Picture of a Girl

He dabbed at the individual colors on his pallet, adding a bit of the titanium white to the pink.  There were faint graphite lines drawn on the canvas, partially erased.  He looked on.

“The fireplace feels nice.  My parents had one long ago.”  She rubbed her neck, wavy  hair flowing down onto the cushions of the lounge chair.

“Stay still, honey.”  He started passing the brush horizontally, with the lightest of touch.

“My front side is cold, though.” She complained.  He sighed out his nose heavily.  Setting aside the pallet, he pulled up his side table.  He stood up and disappeared to the other room.  A few moments later, he reappeared with tall glass and a bottle of red, the plain beige label coming up at the corners just slightly.  With his stained fingers and stubby nails, he picked at the foil on top.

“You had a bottle at dinner, already.”  She sat up to grab the shawl that was draped over the foot of the lounge.  The soft wool had a slight shimmer of gold fibers weaved into it.  Her feet danced back and forth as she pulled it up over her dainty legs.

“It’s good for the creative mind.”  He winded the foil down in a spiral fashion until the last little bit relinquished its hold on the neck of the bottle.  The opener was right at his hand, by the pallet.  He made eye-contact with her as he inserted the corkscrew and twisted it down.  “When you’re my age, you will understand why us adults thrive on this stuff.”  Her shoulder strap fell down ever so slightly as she rolled her head in boredom.  

His eyes drifted away as he went to pull out the cork.  It gave a satisfying pop as it came loose, and a barely noticeable mist of wine floated around the inside of the neck.  He swirled it back and forth for a moment before finally pouring it.  The wine trickled slowly down the side of the glass and into the basin, about three-quarters of the way to the top.  She fixed her shoulder strap, and laid back down in the pose.

Taking a deep sip, he returned his eyes to the subject.  The glass let off a light ding as he set it down and replaced in his hand the pallet.  The colors had dried ever so slightly along the edges. The fire glowed and danced behind her, gently popping.  She looked back at him, his every movement as he looked between her and his canvas propped up on the stand.  He switched back and forth between the glass and the paintbrush.  His feet tapped lightly, sitting at the stool uncomfortably.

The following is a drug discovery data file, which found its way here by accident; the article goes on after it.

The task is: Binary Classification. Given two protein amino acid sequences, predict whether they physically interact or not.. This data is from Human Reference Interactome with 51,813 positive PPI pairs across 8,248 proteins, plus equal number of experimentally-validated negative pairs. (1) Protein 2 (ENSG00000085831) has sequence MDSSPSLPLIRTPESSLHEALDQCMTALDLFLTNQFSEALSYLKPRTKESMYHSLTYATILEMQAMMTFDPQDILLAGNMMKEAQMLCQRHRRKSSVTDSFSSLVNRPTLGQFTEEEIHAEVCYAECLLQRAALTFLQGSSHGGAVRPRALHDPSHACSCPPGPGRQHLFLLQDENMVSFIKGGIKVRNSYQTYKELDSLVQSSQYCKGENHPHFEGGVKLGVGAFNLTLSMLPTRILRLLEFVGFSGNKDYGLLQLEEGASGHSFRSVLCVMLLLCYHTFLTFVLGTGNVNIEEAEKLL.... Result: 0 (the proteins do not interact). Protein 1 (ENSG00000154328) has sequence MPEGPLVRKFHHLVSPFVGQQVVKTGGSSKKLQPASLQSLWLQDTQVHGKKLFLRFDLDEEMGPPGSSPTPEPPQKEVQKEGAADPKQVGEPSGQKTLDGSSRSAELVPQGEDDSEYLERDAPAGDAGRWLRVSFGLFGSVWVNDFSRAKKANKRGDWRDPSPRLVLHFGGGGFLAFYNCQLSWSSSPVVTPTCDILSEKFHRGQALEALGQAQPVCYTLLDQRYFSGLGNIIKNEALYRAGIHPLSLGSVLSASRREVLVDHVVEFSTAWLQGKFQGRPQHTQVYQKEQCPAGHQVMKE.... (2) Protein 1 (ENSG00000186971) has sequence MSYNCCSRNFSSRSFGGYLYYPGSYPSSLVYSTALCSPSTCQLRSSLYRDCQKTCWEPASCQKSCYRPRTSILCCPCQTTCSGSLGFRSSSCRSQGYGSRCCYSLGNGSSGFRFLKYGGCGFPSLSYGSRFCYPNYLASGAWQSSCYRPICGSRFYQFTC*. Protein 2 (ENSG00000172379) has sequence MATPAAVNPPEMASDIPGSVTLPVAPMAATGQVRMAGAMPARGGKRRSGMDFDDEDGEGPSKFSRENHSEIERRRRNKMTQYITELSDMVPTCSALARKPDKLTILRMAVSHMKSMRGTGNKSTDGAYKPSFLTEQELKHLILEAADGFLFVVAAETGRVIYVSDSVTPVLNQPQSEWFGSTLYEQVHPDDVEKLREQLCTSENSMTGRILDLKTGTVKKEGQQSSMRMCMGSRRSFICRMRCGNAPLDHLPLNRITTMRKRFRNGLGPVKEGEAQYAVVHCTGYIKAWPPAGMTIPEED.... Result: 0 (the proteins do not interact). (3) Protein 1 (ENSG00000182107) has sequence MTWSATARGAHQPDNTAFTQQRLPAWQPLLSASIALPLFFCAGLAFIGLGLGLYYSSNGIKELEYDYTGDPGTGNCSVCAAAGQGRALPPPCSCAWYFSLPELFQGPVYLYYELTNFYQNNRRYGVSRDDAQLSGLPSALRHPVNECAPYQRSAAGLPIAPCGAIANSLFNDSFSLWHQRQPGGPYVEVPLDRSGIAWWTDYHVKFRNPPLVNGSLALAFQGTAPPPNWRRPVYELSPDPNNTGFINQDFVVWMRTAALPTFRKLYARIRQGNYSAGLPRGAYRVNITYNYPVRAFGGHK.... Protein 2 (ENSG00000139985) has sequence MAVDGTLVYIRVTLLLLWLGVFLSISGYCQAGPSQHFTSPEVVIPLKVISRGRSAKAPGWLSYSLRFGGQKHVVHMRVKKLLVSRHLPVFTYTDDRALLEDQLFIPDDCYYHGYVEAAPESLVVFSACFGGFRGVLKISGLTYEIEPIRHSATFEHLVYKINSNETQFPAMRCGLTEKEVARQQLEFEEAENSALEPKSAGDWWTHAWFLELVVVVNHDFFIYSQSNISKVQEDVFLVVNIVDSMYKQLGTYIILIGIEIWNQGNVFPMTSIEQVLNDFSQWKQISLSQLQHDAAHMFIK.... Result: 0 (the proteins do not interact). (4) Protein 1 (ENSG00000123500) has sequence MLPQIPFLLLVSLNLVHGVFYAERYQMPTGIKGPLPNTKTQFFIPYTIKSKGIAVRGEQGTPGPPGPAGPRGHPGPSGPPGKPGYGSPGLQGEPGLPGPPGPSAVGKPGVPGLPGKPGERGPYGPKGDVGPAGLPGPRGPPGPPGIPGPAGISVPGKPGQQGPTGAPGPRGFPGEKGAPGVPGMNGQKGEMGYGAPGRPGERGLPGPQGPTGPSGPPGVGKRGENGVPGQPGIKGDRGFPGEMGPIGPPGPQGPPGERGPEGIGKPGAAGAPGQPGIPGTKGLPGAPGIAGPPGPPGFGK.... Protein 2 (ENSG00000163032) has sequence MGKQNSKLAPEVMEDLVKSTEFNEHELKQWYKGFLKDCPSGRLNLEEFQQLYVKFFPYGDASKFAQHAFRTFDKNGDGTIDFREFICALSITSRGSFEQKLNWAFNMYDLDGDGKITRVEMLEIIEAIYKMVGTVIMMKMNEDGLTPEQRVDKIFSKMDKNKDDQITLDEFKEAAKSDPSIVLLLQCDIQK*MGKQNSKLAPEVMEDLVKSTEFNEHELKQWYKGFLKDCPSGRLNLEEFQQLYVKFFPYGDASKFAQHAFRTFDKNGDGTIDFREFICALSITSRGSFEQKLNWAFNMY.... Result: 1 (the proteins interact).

The colors were pooled on the pallet meticulously, in the same arrangement as he had done before.  Her pale white skin that glowed gently against the light of the fire was the pure white of titanium with just a dab of rose color.  Her hair was a perfect distribution of crimson and sienna.  The same sienna went into making the almost imperceptible freckles on her face and shoulders, dabbed onto the canvas with the tip of a toothpick..

She watched as he rubbed his beard, made up of stubble both in salt and in pepper, toothpick wiggling up and down between his teeth.  He grabbed the wine bottle roughly by the neck and poured the remainder into his cup.  He knees shifted places under the shawl.  He made an audible sigh as he down most of what remained of his drink.

“We can take a break, if you want.  If you’re tired.”  She spoke up.  The fire popped loudly in the silence.  The brush stood still in his hand.

“Okay, let’s.”  He set down the pallet and placed the brush at an angle on top.  Groaning, he stood up, wobbly.  She stood to follow.  He moved away from the canvas, the light from the fire dancing upon the darkened corner of the room.  There was a velvet couch tucked away.  She fiddled, putting the shawl back into place before moving over to him.

He had placed himself down on the couch, laid out, facing the back cushion.  His even breathing came up from his body like that of a large animal.  She knelt down on the floor in front of the couch.  Any attempt to prod at him failed.  The smell of alcohol laid heavy on the air.  She dropped her head down into his side.  His vest was rough, and her eyelids tender.  A deep breath entered her lungs, and and she exhaled, so came the tears she could no longer hold back.

One thought on “Picture of a Girl

Comments are closed.

%d bloggers like this: